Hi. A well-written engine and a well-compiled database will make a Perl-only engine look pretty good, but you may want to use a C-based engine for all or just backend if you need sheer power. It depends on your speed requirements and how structured the data is. Do you need multiple cursors so that many people can search concurrently? Does the database have to be updatable while being searched?

    120K pages @ 4KB/page = 480MB. Maybe cut off 100MB or more if it is HTML. This is not google-scale by magnitudes, rather it is medium-sized for htdig. I have a mod_perl and htdig system running on a gigabyte of data from 60 websites and it is running without a hitch. It is the engine on The hardware is a 2 year old $6K, 5U RedHat box with 5 RAID disks and a hot standby that provide way more than enough power currently, plus a smaller backup box. Downloading and indexing sequentially takes 17 hours, but the indexing itself is quite fast. I spent a long time making it look not cheesy, which worked at least partly :) . It can do fuzzy searching (maybe turned off now) and stems words with morphological analysis so you hit plurals and gerunds, etc. I also built a Perl-based administration section which proved useful, and they had me add another search site for their corporate news. You can maybe do these things too.

    As for your files, that many 4K size pages tells me either you have an awful lot of poetry in your collection, you run a translation company, or the data is probably well-structured. Are you sure you can't get this data into a database and chop it up more? What does it look like and where did the data come from? Some analysis might even make a big hash perform well, memory's cheap. But real text searching involves text analysis (parts of speech, soundex, etc.) some kind of query analysis, and an inverted index, plus maybe caching and threading. Berkeley db also is a good thing here. This is a significant amount of work even if there are many bits of C and Perl code that can help.

    There is also the matter of how fast this system has to react, i.e. < 1 second. So building this could cost $30-80K of your time. Making something which performs well in the real world is more than a "simple" job. Also, information indexing is one of the interesting research fields out there, not simplistic at all and you get out exactly what you put into it. If you want some code I could sell you something that works, but it sounds like you want to build it all yourself. In that case have fun! I think you've already got a lot of hints; you have to do some homework on your own and then come back here maybe. Definitely I'd recommend trying to code an inverted index for your own fun, to see how it handles say 100MB of data.

    As for other available software, you could consider glimpse, wais, google, IIS Indexing Server, and even mysql's SQL searching (haven't tried it on large data). There is also Ultraseek, but having installed that once ( I do not recommend it unless it is short, sweet, and you have bucks. The liscense grows with document (or was it URL) number, there was no developer documentation, and I found myself having to decipher cryptic python code embedded in html a la ASP to do even a minimum of customization. But it works too.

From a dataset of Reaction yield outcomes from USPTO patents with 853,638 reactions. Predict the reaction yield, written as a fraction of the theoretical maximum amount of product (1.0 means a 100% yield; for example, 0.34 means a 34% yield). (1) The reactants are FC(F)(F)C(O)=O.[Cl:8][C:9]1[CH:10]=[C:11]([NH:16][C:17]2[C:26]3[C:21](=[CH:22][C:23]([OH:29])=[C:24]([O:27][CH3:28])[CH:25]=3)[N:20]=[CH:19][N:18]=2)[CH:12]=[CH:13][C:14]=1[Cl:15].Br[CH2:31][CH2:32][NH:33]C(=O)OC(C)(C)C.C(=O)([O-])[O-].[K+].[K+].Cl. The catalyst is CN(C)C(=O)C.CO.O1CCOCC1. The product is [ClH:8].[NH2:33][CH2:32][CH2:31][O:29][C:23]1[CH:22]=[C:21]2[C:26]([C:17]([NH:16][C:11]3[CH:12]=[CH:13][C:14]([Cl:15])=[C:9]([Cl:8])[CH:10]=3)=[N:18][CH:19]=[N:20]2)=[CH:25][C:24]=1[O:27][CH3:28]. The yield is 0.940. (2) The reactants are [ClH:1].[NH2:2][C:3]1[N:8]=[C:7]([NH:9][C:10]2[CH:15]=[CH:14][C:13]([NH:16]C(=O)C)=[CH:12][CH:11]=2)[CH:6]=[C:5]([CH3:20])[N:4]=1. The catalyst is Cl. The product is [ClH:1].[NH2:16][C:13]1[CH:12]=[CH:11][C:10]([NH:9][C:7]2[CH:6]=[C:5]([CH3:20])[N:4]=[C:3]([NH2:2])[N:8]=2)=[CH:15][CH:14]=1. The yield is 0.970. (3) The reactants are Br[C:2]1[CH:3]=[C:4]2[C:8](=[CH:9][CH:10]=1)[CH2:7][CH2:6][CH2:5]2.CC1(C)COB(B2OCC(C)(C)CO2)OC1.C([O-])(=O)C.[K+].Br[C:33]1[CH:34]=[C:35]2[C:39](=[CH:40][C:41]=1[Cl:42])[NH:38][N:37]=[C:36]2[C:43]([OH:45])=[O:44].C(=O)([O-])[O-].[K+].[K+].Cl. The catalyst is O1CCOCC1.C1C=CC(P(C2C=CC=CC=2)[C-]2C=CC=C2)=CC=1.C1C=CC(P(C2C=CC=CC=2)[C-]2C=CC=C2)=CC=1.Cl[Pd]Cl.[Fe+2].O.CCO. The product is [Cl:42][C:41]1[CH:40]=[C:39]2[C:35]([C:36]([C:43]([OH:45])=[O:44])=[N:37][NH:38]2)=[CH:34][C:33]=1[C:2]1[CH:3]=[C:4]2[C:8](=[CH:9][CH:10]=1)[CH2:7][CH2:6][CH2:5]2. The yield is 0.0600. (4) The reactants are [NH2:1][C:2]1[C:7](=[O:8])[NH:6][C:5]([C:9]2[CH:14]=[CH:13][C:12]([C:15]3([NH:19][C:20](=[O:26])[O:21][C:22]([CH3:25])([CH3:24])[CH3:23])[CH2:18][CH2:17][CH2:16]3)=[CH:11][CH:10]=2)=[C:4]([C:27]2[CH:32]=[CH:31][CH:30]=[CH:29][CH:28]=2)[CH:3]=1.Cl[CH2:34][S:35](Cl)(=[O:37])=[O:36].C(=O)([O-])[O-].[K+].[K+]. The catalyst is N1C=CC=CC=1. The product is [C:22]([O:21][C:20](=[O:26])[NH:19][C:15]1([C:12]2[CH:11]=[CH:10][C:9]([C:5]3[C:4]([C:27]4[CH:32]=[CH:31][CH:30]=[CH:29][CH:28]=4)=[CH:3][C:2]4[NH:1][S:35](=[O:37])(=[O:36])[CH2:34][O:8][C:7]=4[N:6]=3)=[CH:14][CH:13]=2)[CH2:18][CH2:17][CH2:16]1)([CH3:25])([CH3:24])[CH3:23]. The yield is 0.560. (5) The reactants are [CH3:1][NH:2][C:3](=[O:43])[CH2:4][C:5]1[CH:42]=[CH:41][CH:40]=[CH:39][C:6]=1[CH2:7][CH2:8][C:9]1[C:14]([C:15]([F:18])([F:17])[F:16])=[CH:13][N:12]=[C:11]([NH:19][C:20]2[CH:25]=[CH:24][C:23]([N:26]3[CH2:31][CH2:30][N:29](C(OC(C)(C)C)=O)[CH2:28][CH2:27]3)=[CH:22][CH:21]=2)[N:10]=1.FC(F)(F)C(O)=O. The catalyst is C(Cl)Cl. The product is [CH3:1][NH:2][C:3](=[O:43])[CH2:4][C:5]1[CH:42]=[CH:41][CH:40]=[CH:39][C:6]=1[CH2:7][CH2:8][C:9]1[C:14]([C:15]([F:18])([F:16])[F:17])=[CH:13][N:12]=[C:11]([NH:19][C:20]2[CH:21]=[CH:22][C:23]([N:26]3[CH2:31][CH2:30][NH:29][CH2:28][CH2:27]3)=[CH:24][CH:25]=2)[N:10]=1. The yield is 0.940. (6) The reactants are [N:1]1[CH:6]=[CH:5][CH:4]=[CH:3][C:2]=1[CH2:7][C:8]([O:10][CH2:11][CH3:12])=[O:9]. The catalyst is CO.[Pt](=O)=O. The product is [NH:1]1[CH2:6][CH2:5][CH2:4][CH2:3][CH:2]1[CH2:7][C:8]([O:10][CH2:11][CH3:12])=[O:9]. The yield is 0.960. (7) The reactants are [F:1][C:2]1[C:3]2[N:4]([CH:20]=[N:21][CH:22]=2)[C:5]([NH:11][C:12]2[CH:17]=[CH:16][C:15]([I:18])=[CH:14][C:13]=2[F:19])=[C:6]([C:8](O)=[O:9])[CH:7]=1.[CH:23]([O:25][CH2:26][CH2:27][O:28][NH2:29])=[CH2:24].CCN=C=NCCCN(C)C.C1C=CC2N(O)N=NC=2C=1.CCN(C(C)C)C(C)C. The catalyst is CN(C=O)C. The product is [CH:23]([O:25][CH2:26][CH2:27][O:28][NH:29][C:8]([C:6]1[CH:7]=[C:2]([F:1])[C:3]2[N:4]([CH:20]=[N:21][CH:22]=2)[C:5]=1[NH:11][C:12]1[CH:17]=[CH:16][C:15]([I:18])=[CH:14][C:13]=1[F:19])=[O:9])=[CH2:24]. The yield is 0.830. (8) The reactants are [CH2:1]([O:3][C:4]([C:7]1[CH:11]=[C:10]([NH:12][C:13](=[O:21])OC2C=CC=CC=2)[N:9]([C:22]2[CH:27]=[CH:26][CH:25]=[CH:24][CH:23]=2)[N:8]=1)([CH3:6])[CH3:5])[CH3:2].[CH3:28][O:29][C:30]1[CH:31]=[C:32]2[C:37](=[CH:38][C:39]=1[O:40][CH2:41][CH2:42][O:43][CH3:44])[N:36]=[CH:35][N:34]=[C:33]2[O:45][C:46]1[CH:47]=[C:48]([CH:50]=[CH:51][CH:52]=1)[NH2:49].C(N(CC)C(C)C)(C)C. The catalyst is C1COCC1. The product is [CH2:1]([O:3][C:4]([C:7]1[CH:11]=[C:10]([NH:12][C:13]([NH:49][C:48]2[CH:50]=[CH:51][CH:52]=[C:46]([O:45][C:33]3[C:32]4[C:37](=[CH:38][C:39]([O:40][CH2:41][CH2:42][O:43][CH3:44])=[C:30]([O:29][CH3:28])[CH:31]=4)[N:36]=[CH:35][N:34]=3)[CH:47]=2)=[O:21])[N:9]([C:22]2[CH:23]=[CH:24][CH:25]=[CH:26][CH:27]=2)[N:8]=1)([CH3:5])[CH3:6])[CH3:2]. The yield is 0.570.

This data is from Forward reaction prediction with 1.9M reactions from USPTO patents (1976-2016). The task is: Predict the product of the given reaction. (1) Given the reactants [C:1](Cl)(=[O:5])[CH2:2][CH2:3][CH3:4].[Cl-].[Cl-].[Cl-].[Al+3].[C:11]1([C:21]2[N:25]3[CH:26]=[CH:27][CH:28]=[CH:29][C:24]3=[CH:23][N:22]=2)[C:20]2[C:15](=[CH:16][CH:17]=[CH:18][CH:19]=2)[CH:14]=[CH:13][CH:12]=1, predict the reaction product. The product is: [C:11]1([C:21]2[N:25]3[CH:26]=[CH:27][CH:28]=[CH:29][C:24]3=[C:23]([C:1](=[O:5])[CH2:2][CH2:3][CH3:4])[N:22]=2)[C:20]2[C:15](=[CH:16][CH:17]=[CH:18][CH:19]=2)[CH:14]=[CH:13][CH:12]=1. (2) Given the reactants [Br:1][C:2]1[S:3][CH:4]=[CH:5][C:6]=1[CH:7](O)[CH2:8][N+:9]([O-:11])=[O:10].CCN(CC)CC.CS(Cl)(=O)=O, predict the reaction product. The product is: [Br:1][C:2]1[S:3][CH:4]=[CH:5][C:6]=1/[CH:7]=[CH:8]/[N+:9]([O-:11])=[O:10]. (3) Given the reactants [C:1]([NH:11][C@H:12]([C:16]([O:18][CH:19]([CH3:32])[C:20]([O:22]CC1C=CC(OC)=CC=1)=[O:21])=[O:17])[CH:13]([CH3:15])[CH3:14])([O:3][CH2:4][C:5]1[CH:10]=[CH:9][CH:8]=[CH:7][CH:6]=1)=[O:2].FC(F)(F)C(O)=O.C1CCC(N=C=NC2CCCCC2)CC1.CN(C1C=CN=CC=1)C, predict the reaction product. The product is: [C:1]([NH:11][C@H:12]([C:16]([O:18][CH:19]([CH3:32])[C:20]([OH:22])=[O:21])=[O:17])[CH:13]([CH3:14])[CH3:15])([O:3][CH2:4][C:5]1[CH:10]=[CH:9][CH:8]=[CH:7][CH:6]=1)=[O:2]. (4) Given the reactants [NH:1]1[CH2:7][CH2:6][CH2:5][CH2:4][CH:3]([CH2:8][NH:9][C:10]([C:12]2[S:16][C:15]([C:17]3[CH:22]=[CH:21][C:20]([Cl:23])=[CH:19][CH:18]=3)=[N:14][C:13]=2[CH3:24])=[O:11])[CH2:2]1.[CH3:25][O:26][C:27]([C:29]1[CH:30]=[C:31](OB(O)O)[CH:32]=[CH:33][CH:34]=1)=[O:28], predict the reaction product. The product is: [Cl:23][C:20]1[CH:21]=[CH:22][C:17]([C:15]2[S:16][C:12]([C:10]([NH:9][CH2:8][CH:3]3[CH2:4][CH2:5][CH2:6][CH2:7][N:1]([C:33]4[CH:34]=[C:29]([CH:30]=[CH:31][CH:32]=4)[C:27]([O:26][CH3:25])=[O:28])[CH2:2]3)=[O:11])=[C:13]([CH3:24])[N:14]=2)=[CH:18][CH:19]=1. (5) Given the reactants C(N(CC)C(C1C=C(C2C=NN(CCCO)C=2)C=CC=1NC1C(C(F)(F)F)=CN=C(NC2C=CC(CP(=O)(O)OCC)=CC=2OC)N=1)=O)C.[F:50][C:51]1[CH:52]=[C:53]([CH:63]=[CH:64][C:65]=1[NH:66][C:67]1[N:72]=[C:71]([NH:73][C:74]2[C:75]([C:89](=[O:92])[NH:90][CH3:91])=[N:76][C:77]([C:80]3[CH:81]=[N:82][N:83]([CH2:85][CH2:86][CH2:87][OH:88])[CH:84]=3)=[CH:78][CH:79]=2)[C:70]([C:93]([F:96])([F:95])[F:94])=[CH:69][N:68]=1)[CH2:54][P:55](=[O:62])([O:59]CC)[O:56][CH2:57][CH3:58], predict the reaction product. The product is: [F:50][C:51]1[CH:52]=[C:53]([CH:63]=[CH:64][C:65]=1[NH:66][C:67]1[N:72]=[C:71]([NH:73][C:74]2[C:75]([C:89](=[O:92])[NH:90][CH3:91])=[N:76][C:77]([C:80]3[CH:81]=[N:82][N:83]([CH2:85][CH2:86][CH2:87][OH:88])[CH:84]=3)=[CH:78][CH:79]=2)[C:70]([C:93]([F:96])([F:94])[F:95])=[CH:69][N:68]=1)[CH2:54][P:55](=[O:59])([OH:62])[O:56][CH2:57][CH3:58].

Translation? Please explain this more. A translation server is not cheap, though maybe you want SYSTRAN? Or are you going to be doing this by hand, or throwing it at the fish?


    Thanks for your response.

    In that case I can recommend breaking down the search problem into pieces if possible to homogenize your data. If you have small similar pages they may be easier to handle with one routine for example. You may be interested in for a straightforward index with many little bells and whistles, also you can get into the source code yourself. (I confess I had to remove a robot rule at their request.=8| But htdig is tough to configure and doesn't provide phrase searching. It is not a google beater but maybe a little like Altavista.

    There is also, made for Japanese language mainly and not as well documented in English, also not as fast but it's useful and popular in Japan. Incidentally, namazu's indexer is Perl and the search is in C, which may be of interest to you.

    There are a number of simple, weak perl search programs out there, but I totally do not vouch for them and one or another probably has a known security hole. I saw some at But there is a big difference between indexing 5MB and 500MB.

    There is an old wired article I found once at webmonkey about a simple inverted index program that may help illustrate some concepts. But there are a number of C/C++ engines developed over the past 10 years with Perl interfaces. Some people have mentioned glimpse though someone on the htdig ML said their glimpse crashed at 150K documents, 2 years ago. Also swish-e is used for searching CPAN for example and has a Perl API. Maybe you should look at which has links to Perl search programs and many others.

    Finally to be fair I shold mention JuggernautSearch which has drawn some flaming on the htdig mailing list. It is listed in the Perl section of and mentions indexing a large number of documents, though it is relatively simple in its indexing. So while I have not tried it, it seems possible that a Perl-only search (which I think Juggernaut is?) could index 150,000 pages in realtime. Anybody else know about this?